A couple weeks ago, when I first set out on my recent series of obsessively wonky posts on Washington’s budget crisis and the structural revenue deficit at its heart, I pretty much knew what to expect. Readership would trail off, incoming links would virtually disappear, and my comment threads would fill with automatic gainsaying, tired, anti-tax rhetoric, and pointless personal attacks on my manhood, my alleged socialism, and of course, my ethnicity.
i told u in your last post goldstein, get out of here and go to that garbage dump israel, and take that homo barney frank with u
No, my trolls rarely fail to disappoint. And neither have the local media, whose coverage of this crisis, as expected, has largely focused on the spending side of the equation and the political machinations behind it, while providing little if any discussion of its causes, outside of the frame of the current economic cycle.
It is easy to point to a four-year period and show that spending has increased from X to Y. It is much harder to cogently place this increase within the proper historical, economic and statistical context. And so, for the most part, our media has failed to even try, and understandably so, for properly done, the subject matter is inherently godawful dry and boring. Why should a daily newspaper devote precious column inches to explaining a premise that is at its best tedious, and at its worse, a maddeningly counter-intuitive and downright unpopular challenge to conventional wisdom?
Thus I was pleasantly surprised to read Seattle Times economic columnist Jon Talton this morning proclaim that now is the “Time for state to discuss taxes despite difficulties.”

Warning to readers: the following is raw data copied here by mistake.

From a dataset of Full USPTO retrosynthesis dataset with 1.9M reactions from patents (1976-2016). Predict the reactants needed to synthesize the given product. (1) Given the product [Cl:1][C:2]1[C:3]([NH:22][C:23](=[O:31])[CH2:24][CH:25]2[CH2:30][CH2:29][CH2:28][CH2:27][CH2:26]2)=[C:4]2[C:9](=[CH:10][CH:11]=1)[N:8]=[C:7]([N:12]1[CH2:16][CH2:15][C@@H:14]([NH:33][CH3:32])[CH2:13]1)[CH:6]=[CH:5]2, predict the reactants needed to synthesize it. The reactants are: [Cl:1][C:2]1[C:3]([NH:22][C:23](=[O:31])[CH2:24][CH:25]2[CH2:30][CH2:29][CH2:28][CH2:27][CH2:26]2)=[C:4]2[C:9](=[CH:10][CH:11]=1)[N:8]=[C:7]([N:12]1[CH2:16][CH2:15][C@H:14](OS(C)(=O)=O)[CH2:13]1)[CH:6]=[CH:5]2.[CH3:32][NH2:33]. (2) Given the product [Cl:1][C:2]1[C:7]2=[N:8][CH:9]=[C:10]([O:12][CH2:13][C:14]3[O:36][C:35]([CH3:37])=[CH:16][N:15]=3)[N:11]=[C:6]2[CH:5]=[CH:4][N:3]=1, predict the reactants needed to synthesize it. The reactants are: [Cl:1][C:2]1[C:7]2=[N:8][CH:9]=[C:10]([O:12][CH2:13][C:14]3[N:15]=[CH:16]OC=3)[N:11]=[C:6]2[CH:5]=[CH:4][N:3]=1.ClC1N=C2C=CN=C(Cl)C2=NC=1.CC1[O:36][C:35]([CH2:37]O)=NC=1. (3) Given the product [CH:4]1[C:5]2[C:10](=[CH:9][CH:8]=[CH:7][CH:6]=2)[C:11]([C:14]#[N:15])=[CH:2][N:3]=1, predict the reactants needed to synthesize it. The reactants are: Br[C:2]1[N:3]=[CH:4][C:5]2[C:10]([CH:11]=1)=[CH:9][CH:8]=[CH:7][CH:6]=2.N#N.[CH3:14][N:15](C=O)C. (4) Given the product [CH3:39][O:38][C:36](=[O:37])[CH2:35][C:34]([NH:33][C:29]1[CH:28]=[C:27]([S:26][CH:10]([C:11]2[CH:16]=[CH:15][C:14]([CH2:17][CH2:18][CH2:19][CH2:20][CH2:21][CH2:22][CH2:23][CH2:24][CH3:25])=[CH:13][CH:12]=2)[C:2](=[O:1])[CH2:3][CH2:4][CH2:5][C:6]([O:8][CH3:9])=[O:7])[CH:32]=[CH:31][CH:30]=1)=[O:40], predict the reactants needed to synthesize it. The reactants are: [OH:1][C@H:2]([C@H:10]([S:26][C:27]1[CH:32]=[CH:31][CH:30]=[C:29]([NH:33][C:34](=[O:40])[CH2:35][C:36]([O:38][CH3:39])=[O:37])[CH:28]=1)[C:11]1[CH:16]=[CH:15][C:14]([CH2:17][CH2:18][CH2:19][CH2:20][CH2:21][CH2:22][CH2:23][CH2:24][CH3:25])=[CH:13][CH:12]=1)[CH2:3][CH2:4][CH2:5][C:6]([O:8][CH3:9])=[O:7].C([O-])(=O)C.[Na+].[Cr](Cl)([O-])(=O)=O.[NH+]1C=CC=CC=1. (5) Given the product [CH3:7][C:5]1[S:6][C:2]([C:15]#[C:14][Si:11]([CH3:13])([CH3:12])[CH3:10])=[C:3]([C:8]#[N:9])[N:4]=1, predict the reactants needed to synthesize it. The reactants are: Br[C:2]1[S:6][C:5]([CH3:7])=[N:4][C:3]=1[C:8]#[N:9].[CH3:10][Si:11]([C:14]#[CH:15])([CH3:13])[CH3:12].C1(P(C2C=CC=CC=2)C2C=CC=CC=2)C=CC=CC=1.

It’s quixotic — or deranged. Such are most of the reactions, depending on political persuasion, to state Senate Majority Leader Lisa Brown’s idea of an income tax on high-wage earners to help fund education.
Huh. Sounds like Talton is calling out his own editorial board. But…
Even so, Brown’s proposal ought to open an important conversation about taxes and the state’s future competitiveness. It’s one that’s difficult to have without arousing partisan passions, cooked statistics and charges of socialism or a sales-tax-driven war on the poor. It’s one we should have nevertheless.
There… was that so hard?
As Talton points out, Washington’s individual and corporate tax “burden” remains relatively low while our per capita income remains high, and our heavy reliance on the sales tax leaves us with the most regressive tax structure in the nation. Talton also peeks beneath the robes of the rarely challenged orthodoxy that inexorably links tax rates to private sector competitiveness.
Some of the states with the highest tax rates and tax burdens (taxes paid divided by income) are also the richest and most economically powerful.
These include New York, Connecticut, New Jersey and California. Some states with very low taxes also suffer from limited economies and a relative lack of well-paid jobs. This doesn’t mean that high taxes can’t ultimately hurt competitiveness, only that reflexive tax cutting is no panacea, either. Rather, tax policy seems to be one element in a state’s overall competitive DNA.
Our problem, as Talton explains, is that despite such facts, talk of higher taxes is generally political suicide.
Anti-tax activists have been effective in portraying government as always bloated and inefficient. This sidesteps answering what roles government must do well and which cost money to enhance competitiveness in a complex, global economy.
That’s all I’ve been asking for: a public conversation on the proper size and scope of government, and how best to adequately, sustainably and fairly pay for those services and infrastructure investments we collectively want and need. With rare exceptions like Talton’s column, we aren’t getting that conversation in our local media, and apart from Brown and a handful of other legislators, we aren’t getting that conversation from our elected officials either.
I’m not saying it’s an easy conversation, or one that won’t come with political costs. But in the long run, it’s a conversation we can’t afford to avoid.